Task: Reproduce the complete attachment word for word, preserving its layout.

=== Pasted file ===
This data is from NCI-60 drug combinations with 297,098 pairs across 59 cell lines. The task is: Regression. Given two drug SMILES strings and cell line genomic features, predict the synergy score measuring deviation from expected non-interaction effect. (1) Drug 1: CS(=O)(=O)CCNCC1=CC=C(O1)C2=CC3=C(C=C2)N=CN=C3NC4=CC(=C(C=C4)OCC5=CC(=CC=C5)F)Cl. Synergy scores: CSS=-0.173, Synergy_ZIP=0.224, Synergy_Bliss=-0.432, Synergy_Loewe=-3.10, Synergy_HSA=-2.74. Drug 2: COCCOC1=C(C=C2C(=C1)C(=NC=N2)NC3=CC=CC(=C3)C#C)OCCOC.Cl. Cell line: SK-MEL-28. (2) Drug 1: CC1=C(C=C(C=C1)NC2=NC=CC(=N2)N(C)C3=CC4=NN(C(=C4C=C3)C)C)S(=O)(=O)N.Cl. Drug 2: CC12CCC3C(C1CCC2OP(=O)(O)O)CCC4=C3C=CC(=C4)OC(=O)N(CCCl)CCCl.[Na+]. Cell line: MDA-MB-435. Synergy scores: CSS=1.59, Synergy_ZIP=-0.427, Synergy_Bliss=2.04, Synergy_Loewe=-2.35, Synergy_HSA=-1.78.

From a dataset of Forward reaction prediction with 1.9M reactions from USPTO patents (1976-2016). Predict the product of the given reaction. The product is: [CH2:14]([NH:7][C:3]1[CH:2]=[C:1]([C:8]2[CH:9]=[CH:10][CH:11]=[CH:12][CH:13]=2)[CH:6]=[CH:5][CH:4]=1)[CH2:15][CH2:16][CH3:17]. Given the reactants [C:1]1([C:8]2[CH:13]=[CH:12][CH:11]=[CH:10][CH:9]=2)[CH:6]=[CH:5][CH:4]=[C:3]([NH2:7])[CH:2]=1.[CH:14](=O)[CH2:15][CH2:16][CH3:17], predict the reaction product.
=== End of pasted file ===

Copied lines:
This data is from NCI-60 drug combinations with 297,098 pairs across 59 cell lines. The task is: Regression. Given two drug SMILES strings and cell line genomic features, predict the synergy score measuring deviation from expected non-interaction effect. (1) Drug 1: CS(=O)(=O)CCNCC1=CC=C(O1)C2=CC3=C(C=C2)N=CN=C3NC4=CC(=C(C=C4)OCC5=CC(=CC=C5)F)Cl. Synergy scores: CSS=-0.173, Synergy_ZIP=0.224, Synergy_Bliss=-0.432, Synergy_Loewe=-3.10, Synergy_HSA=-2.74. Drug 2: COCCOC1=C(C=C2C(=C1)C(=NC=N2)NC3=CC=CC(=C3)C#C)OCCOC.Cl. Cell line: SK-MEL-28. (2) Drug 1: CC1=C(C=C(C=C1)NC2=NC=CC(=N2)N(C)C3=CC4=NN(C(=C4C=C3)C)C)S(=O)(=O)N.Cl. Drug 2: CC12CCC3C(C1CCC2OP(=O)(O)O)CCC4=C3C=CC(=C4)OC(=O)N(CCCl)CCCl.[Na+]. Cell line: MDA-MB-435. Synergy scores: CSS=1.59, Synergy_ZIP=-0.427, Synergy_Bliss=2.04, Synergy_Loewe=-2.35, Synergy_HSA=-1.78.

From a dataset of Forward reaction prediction with 1.9M reactions from USPTO patents (1976-2016). Predict the product of the given reaction. The product is: [CH2:14]([NH:7][C:3]1[CH:2]=[C:1]([C:8]2[CH:9]=[CH:10][CH:11]=[CH:12][CH:13]=2)[CH:6]=[CH:5][CH:4]=1)[CH2:15][CH2:16][CH3:17]. Given the reactants [C:1]1([C:8]2[CH:13]=[CH:12][CH:11]=[CH:10][CH:9]=2)[CH:6]=[CH:5][CH:4]=[C:3]([NH2:7])[CH:2]=1.[CH:14](=O)[CH2:15][CH2:16][CH3:17], predict the reaction product.